Monday, September 29, 2014

The Proof is In the Pudding

And he said to them: “Men of Israel, take heed to yourselves what you intend to do regarding these men.  For some time ago Theudas rose up, claiming to be somebody. A number of men, about four hundred, joined him. He was slain, and all who obeyed him were scattered and came to nothing.  After this man, Judas of Galilee rose up in the days of the census, and drew away many people after him. He also perished, and all who obeyed him were dispersed.  And now I say to you, keep away from these men and let them alone; for if this plan or this work is of men, it will come to nothing;  but if it is of God, you cannot overthrow it—lest you even be found to fight against God.” – Acts 5:35-39

There’s an old saying that dates back to the 14th century that we’ve shortened over the years.  It is “the proof is in the pudding”.  Originally, the saying was more to the tune of the proof of a pudding is in its eating.  It means that the only way to know if something is good or is successful is for it to be tried.

For me, that’s one of the most overwhelming evidences of Christianity.  It has survived persecution, martyrdom, the dark ages, and still survives today.  There is no business that has been managed by man to have every survived this long.  There is no government that has survived this long.  It has outlasted entire civilizations.  And even today, it is the foundation of the lives of many.  The same is true of God’s word.  The Bible has survived even in nations where it was made illegal to have one.

In Acts 5 Peter and John are thrown into prison for teaching the gospel of Jesus Christ.  But in the middle of the night, an Angel opens the doors and instructs them to “Go, stand in the temple and speak to the people all the words of this life.”  The Angel refers to the gospel as ‘this life’, which is the eternal life afforded by the death and resurrection of Christ to those that believe in Him.  He instructed them to go to the temple, where people were already gathered trying to worship God in their own way under the laws of Moses.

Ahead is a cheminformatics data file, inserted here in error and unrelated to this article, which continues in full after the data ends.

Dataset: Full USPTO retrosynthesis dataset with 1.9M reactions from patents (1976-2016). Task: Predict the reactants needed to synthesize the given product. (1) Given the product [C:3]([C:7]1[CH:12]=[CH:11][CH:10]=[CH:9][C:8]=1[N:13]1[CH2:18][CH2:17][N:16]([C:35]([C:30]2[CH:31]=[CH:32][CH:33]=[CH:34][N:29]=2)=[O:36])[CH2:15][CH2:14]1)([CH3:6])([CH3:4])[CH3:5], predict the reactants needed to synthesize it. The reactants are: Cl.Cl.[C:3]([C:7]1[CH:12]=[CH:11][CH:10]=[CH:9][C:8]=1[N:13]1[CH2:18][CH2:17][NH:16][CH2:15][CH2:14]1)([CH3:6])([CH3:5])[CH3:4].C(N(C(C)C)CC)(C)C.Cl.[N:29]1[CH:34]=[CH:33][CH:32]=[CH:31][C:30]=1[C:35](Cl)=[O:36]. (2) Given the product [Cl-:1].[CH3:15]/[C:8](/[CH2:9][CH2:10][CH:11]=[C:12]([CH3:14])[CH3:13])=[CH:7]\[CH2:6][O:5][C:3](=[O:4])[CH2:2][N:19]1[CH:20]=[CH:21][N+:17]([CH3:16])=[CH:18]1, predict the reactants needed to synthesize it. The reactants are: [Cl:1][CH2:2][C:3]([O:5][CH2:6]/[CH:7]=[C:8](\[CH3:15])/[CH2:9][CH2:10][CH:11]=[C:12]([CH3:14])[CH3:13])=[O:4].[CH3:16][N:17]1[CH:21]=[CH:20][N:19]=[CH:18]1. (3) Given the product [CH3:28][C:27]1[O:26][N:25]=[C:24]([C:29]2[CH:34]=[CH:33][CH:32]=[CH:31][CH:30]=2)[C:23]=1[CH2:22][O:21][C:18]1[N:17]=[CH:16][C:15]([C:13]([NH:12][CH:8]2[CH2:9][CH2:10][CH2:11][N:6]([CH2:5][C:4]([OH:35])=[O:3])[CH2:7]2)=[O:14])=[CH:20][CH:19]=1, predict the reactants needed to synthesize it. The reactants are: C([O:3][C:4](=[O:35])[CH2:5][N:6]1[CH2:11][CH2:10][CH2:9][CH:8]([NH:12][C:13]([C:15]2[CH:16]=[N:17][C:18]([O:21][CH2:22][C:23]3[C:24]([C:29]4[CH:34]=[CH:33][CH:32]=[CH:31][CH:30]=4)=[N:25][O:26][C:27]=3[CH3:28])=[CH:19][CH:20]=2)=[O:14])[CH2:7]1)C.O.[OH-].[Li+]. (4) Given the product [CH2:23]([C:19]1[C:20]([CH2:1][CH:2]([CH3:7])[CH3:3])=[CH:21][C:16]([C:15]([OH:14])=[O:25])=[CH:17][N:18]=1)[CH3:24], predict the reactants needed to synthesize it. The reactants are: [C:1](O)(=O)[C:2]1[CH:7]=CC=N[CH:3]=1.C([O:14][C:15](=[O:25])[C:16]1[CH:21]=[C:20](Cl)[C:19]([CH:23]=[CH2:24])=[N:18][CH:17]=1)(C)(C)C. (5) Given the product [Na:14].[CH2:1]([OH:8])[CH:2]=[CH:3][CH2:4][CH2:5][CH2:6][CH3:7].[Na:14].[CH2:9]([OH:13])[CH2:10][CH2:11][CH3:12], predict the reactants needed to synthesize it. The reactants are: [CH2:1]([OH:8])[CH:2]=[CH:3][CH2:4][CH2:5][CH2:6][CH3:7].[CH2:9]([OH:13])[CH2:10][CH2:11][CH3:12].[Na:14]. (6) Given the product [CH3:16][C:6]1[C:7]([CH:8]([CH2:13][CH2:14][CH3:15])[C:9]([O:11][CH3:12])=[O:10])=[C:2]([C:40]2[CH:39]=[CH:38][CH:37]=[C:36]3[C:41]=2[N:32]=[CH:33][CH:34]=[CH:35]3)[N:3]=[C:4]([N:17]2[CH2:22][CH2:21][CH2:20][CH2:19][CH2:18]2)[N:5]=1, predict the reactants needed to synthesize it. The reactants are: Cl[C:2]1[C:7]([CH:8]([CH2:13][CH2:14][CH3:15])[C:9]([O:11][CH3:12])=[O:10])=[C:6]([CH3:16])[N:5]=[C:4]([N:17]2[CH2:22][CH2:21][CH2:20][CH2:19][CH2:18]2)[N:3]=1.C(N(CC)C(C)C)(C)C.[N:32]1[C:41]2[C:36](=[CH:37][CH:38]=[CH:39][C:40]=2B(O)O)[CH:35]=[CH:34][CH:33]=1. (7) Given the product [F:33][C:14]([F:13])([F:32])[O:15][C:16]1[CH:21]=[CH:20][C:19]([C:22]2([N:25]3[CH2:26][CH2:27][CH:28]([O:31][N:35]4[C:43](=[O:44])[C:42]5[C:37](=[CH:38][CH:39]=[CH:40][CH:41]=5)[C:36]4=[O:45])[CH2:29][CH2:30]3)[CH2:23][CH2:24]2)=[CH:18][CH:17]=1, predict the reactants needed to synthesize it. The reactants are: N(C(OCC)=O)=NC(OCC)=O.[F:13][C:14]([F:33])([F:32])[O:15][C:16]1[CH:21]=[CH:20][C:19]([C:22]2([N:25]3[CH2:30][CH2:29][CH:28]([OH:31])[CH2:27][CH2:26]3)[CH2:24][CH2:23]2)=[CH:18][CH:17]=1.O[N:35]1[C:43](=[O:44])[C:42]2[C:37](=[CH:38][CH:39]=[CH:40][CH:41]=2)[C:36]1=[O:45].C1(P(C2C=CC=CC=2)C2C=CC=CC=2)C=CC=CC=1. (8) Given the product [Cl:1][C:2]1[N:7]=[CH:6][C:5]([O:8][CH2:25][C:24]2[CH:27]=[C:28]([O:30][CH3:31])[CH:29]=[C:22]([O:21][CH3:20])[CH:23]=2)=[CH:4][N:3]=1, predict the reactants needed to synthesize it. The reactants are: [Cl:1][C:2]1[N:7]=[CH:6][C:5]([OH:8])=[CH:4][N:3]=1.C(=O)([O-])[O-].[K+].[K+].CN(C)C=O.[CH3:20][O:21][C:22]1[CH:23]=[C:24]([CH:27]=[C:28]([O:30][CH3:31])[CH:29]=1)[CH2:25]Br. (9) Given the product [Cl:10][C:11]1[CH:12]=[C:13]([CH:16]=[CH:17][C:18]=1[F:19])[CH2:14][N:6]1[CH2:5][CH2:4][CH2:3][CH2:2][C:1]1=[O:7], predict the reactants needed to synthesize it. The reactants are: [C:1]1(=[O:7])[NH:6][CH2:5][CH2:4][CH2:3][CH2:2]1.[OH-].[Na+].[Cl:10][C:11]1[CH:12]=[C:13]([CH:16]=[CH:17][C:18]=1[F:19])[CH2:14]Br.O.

When the religious leaders of the council called for them to be retrieved from the prison, they found the doors of the prison locked, but Peter and John were not there.  When they found they were in the temple teaching, once again, salvation through Christ, they were outraged!

There was a man there that on day within the council who was a Pharisee, one who prided himself in being a devoutly religious man.  His name was Gamaliel, and God’s word says he was “a teacher of the law held in respect by all the people".  His advice to the High Priest and Sadducees was basically, ‘the proof is in the pudding’.   He referred to Theudas who had also come against the religious council with new teaching “claiming to be somebody”, and had many followers. But when he died, all who followed him were dispersed, and no one cared to mention his name again.  There was another even after Theudas called Judas of Galilee who also rose up and many people followed him.  But when he died his cause died with him. 

Gamaliel’s advice was to just wait and see what would happen being certain that this newfound movement called Christianity would die with the disciples.  He said “for if this plan or this work is of men, it will come to nothing; but if it is of God, you cannot overthrow it—lest you even be found to fight against God.”

And here I rest my case for the cause of Christianity.  It has yet to be overthrown, and it will not be overthrown.  Persecution of Christians will continue, and martyrdom may even take my life.  But I am certain that God will endure all our evil.

“The grass withers, the flower fades, but the word of our God stands forever.” – Isaiah 40:8

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